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  • Writer's pictureCCA Pulse Magazine

One Size Fits Small | Bella Hirst

Whether you like it or not, every teenager has heard of Brandy Melville. The Italian clothing brand was founded in 1994, and the first U.S. store opened in 2009. Brandy Melville is not a typical clothing retailer — despite its rapid gain in popularity, the brand does no formal advertising. Its Instagram page (boasting 3.9 million followers) doesn’t feel like a clothing brand. It doesn’t contain links to buy their clothes, and there are no promotion videos. It feels like, well, a teenage girl’s Instagram page. It’s filled with pictures of girls hanging out with friends, going to the beach, and walking down the street. All the girls in the pictures just happen to be wearing Brandy clothes.

Brandy Melville has faced a lot of backlash for their sizing. More specifically, their lack thereof. The brand claims to be “one size fits all,” but many have complained that that “one size” is too small to fit most people.

“The fact that Brandy Melville is one of the most popular brands among teenagers right now is what makes its ‘one size fits all’ policy so upsetting to many,” says a student at CCA. “It seems that only the slimmest of people can fit into a lot of Brandy’s clothing, and this creates a false idea of the ‘perfect’ body type.”

Others have argued that yes, the brand’s clothes are designed for petite girls, but isn’t that the same concept as plus-sized fashion?

“We can satisfy almost everybody, but not everybody," Brandy executive Jessy Longo said in a 2013 interview. "The one-size-fits-most clothing might turn off somebody if they don't walk into the store, but, if you walk in, you'll find something, even if it's a bag."

Longo may have a point; the Brandy Melville website boasts a wide array of jewelry, bags, scrunchies, and headbands that realistically could fit everyone. The lack of options, however, is not what upsets people — it is the brand’s choice to ignore those who don’t fit their typical body type.

In 2015, American Eagle decided to capitalize on Brandy’s success by opening their “Don’t Ask Why” one-size-fits-all line, which was available in their SoHo pop-up shop, certain retail stores, and on their website. Many were outraged and begged retailers not to continue the trend.

Oftentimes, controversial brands will lose popularity. Gucci’s sales growth dropped significantly after the brand faced accusations of blackface and cultural appropriation. After Pepsi’s ad featuring Kendall Jenner that people believed trivialized the Black Lives Matter movement, statistics showed that people’s consideration of buying the brand decreased from 27% to 24%, according to data from YouGov BrandIndex.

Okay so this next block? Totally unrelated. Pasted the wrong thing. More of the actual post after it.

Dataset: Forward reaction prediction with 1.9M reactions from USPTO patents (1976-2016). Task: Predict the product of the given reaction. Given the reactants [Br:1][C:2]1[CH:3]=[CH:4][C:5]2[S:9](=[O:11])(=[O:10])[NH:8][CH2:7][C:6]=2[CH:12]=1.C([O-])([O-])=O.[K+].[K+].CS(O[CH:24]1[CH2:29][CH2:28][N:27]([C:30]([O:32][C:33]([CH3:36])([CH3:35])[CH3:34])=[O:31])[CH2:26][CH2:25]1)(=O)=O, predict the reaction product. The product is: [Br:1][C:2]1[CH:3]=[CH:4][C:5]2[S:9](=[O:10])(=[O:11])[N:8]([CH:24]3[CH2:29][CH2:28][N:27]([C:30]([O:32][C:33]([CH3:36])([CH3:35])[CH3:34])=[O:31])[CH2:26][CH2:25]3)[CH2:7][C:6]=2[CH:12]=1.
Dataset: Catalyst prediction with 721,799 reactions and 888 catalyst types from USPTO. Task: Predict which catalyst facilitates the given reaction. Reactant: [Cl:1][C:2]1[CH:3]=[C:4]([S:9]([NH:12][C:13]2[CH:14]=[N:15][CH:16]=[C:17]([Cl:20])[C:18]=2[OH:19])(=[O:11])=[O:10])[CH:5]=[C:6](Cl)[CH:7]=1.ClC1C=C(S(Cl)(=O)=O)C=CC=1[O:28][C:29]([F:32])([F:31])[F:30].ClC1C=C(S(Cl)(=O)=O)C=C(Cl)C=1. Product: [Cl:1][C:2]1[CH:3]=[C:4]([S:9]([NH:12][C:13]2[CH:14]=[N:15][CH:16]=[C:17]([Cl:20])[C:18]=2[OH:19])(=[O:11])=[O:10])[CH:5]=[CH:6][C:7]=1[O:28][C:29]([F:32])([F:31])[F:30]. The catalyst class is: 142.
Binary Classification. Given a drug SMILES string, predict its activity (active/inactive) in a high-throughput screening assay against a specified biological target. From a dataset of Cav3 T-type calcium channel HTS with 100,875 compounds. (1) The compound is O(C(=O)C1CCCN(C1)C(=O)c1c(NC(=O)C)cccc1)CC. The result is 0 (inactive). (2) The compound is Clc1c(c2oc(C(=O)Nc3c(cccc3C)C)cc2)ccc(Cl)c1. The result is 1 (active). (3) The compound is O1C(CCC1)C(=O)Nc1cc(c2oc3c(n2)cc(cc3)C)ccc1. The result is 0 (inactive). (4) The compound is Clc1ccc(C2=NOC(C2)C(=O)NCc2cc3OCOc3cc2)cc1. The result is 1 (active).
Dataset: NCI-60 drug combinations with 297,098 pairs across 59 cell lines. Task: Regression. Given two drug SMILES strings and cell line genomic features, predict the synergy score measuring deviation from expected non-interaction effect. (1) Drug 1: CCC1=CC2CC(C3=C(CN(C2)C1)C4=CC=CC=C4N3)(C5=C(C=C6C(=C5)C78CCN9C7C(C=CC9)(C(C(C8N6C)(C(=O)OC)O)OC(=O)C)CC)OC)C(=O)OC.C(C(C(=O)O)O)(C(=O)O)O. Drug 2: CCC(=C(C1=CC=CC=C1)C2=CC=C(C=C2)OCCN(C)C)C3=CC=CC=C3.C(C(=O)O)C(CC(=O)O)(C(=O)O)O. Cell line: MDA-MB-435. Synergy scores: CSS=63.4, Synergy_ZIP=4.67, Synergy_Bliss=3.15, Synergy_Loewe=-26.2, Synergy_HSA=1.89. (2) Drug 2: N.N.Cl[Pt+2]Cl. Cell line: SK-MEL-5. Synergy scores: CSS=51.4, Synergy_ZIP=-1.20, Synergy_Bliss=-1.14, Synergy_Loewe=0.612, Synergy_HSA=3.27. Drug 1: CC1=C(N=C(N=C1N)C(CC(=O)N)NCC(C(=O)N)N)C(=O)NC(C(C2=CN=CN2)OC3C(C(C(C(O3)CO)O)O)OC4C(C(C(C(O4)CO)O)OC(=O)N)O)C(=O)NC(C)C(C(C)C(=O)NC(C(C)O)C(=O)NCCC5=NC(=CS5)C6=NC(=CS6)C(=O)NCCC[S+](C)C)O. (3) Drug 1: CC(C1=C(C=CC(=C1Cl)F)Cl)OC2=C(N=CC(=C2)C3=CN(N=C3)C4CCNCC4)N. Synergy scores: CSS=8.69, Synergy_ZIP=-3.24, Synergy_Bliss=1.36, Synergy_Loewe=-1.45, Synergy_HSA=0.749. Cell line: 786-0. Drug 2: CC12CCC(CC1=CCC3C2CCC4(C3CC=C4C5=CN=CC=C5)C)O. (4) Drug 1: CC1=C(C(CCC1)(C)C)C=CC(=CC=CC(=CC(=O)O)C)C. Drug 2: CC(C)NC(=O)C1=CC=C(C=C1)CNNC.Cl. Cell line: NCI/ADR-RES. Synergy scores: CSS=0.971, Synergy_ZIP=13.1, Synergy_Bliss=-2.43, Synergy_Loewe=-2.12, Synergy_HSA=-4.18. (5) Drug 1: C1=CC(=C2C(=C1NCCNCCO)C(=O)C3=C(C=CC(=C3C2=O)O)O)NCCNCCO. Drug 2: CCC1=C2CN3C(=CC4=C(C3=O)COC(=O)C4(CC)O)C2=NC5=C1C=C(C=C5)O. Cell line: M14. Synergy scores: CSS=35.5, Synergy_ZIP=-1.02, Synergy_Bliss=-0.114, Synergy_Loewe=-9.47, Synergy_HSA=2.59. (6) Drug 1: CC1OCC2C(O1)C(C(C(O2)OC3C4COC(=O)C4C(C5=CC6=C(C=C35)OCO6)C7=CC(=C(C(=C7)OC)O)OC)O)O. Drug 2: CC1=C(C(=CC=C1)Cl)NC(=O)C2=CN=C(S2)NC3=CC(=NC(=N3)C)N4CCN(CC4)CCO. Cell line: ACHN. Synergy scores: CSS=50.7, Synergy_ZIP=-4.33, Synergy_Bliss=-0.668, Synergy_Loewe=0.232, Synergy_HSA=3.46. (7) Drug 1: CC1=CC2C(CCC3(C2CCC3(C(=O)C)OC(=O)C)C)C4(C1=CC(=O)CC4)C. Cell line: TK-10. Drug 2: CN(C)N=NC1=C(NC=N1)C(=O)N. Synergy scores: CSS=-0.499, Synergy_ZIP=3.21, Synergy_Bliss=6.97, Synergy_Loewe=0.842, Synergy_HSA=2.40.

The reality is, Brandy Melville is a popular store. Despite the outrage of its sizing, people continue to buy from it. That is because Brandy’s sizing, while controversial, creates an idea of exclusivity. It is the same reason designer stores stay in business — of course it’s not practical to buy a Birkin bag (starting at $8,500 and going up to $377,000), but many will pay that price for the brand’s exclusivity.

Brandy Melville’s popularity stems from the same concept; however, Brandy’s exclusivity does not come from wealth, but from being thin. It certainly helps that many teenage girls genuinely like Brandy’s clothing — they aren’t wearing their clothes simply because they can, but because they want to. Its exclusivity is what sets it apart from other popular teen brands.

Brandy Melville’s sizing promotes unrealistic body standards for teenage girls and can cause insecurity in girls who do not fit those standards. The brand’s message is not something we should be promoting as a society, but ultimately, it is the consumers who decide which brands are popular. By buying their clothes, consumers are complacent in, if not supportive of, the brand’s message.

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